Oxfam Ireland Homepage
  • 2 mins read time
  • Published: 24th June 2020
  • Blog by Caroline Reid

Oxfam Shops and Sustainability

Through our all-island network of shops, we are proud to offer solutions to ‘throwaway fashion’, encouraging people to donate pre-loved items and reduce the amount of clothes that end up in Irish landfills – as well as extending the lifecycle of clothes and raising awareness about fast fashion.

People have been reusing and reselling clothes with Oxfam Ireland since it opened its first shop in 1971, and since then we have always worked to maximise the value of everything we are given and minimise waste.

Although there is a growing sustainable fashion movement in Ireland, it is not usually the industry people think of when considering climate villains or big polluters.

Fast fashion clothes are produced in high volume which means a high cost to the planet: According to the UNFCCC, the textiles industry accounts for more carbon emissions than international aviation and shipping combined  – it is the world’s second most polluting industry after oil and accounts for approximately eight percent of global greenhouse gas emissions. In addition, clothes are produced cheaply which often means low wages and poor working conditions for garment workers.

Overproduction is part of the problem. Shared Cloth published a report that states 20 items per person are produced every year (150 billion garments), and 30 percent of them are never sold. On top of that, cheap production and plummeting prices means the items we buy often end up in landfill before they should.

According to Re-dress, 225,000 tonnes of textiles are dumped in Ireland each year – that’s the equivalent of over 5,000 44 tonne lorry loads. This is having a devastating impact on our planet and people. We know that the world’s poorest, who did the least to cause climate change, are most affected, through droughts, floods and extreme weather events.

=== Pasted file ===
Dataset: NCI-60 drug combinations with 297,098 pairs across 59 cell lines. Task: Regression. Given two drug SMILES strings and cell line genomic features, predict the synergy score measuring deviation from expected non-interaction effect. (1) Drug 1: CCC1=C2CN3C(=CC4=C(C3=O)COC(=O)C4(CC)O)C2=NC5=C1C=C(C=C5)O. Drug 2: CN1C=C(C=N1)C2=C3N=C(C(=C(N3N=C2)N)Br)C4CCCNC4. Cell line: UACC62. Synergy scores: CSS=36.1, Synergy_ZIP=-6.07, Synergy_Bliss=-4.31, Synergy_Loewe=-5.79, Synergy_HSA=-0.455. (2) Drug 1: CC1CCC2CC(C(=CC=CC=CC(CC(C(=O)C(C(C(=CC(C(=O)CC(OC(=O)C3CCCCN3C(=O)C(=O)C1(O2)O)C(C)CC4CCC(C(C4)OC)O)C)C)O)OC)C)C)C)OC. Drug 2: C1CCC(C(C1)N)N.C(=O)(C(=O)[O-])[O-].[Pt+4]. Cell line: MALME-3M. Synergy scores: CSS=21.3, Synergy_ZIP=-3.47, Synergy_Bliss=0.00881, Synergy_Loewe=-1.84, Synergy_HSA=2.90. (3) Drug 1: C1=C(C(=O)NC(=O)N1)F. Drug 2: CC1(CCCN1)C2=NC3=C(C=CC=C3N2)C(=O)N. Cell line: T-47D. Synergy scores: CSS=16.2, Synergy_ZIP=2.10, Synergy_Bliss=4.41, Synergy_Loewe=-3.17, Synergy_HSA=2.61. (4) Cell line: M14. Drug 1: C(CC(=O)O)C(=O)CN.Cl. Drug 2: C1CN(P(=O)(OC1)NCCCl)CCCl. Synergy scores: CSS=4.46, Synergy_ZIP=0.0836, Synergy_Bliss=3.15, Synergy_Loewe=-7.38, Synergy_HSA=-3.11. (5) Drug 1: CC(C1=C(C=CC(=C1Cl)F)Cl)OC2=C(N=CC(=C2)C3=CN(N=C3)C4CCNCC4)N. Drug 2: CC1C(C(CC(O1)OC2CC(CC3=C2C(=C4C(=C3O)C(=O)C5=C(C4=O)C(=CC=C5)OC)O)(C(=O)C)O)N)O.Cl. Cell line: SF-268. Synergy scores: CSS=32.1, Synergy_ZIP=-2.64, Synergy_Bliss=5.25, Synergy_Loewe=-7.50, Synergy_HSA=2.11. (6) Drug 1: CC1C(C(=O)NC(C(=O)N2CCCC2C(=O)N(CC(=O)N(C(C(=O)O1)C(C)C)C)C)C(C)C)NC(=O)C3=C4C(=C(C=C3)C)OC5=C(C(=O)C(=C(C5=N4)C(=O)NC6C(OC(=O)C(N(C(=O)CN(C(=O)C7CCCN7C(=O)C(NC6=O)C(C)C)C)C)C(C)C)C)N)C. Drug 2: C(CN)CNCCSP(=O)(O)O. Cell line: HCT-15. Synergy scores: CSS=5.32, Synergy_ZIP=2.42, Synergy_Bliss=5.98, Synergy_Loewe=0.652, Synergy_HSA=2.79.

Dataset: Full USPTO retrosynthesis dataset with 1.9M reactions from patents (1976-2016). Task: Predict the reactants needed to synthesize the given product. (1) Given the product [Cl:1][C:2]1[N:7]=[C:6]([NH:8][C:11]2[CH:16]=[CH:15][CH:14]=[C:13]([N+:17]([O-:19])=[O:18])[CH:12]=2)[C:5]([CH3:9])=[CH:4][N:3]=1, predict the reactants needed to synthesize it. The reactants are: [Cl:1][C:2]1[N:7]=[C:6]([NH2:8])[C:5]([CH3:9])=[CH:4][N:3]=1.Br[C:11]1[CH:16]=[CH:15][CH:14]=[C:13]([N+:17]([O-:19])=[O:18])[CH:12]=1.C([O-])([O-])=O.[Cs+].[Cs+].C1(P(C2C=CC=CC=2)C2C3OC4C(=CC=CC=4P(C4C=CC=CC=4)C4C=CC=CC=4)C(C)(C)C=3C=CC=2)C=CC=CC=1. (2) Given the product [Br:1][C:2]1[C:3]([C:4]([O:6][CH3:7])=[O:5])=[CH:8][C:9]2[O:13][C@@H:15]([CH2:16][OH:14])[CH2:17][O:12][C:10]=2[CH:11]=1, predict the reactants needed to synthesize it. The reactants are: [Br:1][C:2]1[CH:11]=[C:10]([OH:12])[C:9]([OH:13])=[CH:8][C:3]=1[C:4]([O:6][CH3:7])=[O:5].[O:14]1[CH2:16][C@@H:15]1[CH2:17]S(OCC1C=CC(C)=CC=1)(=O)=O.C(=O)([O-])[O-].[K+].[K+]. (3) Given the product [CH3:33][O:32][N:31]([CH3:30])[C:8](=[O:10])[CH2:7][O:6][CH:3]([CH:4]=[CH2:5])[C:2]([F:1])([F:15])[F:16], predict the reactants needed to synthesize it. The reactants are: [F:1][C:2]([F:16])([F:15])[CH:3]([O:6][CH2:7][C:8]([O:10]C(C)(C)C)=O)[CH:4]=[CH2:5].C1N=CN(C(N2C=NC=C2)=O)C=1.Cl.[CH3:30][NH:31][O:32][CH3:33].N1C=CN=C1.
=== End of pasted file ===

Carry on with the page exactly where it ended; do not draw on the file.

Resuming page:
In addition, clothes can take up to 200 years to decompose whereas recycling the 225,000 tonnes of textiles would reduce greenhouse gas emissions by over 300,000 tonnes per year – the equivalent of taking 50,000 cars off the roads.

Oxfam staff sort clothing into different grades depending on garment type, condition, style and fabric.  The clothing donated is then used in the most suitable market via several different routes, including:

  • Oxfam high street shop – most of the donated clothing is sold in the shop it was donated too as we believe in local economy.
  • Online platforms such as Thriftify
  • Designers who restyle garments and reuse fabrics in their collections – for example, we provide denim to a company that make them into really cool tote bags

The low-grade items not sold as clothing are sold in bulk to recycling reprocessing companies in Ireland where it’s used, for example, as mattress filler, carpet underlay, upholstery or car sound insulation. Unsaleable items which are too soiled or damaged to be recycled are incinerated by a textile recycler.

We also work with retailers and big brands, encouraging them to donate their end of line or excess stock instead of sending it to landfill – a more sustainable solution for people and planet.

So, as you can see, your donations hold a lot of value and power. Every garment or item donated to us raises money to fight inequality around the world and supports our mission to beat poverty globally.